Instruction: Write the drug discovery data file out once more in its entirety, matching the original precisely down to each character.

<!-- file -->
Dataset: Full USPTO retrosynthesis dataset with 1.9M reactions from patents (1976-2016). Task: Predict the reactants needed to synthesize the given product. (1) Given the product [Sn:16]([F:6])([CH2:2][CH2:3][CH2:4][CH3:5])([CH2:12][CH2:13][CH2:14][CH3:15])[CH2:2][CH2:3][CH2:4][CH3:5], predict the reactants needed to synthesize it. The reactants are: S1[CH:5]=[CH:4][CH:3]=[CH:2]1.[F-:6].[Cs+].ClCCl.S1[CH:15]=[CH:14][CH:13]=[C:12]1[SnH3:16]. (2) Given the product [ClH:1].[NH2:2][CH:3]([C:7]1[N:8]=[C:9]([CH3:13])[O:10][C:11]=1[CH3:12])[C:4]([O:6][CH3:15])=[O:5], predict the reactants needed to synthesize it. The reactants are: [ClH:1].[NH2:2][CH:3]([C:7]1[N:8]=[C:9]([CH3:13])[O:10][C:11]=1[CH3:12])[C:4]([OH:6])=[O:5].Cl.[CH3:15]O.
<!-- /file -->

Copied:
Dataset: Full USPTO retrosynthesis dataset with 1.9M reactions from patents (1976-2016). Task: Predict the reactants needed to synthesize the given product. (1) Given the product [Sn:16]([F:6])([CH2:2][CH2:3][CH2:4][CH3:5])([CH2:12][CH2:13][CH2:14][CH3:15])[CH2:2][CH2:3][CH2:4][CH3:5], predict the reactants needed to synthesize it. The reactants are: S1[CH:5]=[CH:4][CH:3]=[CH:2]1.[F-:6].[Cs+].ClCCl.S1[CH:15]=[CH:14][CH:13]=[C:12]1[SnH3:16]. (2) Given the product [ClH:1].[NH2:2][CH:3]([C:7]1[N:8]=[C:9]([CH3:13])[O:10][C:11]=1[CH3:12])[C:4]([O:6][CH3:15])=[O:5], predict the reactants needed to synthesize it. The reactants are: [ClH:1].[NH2:2][CH:3]([C:7]1[N:8]=[C:9]([CH3:13])[O:10][C:11]=1[CH3:12])[C:4]([OH:6])=[O:5].Cl.[CH3:15]O.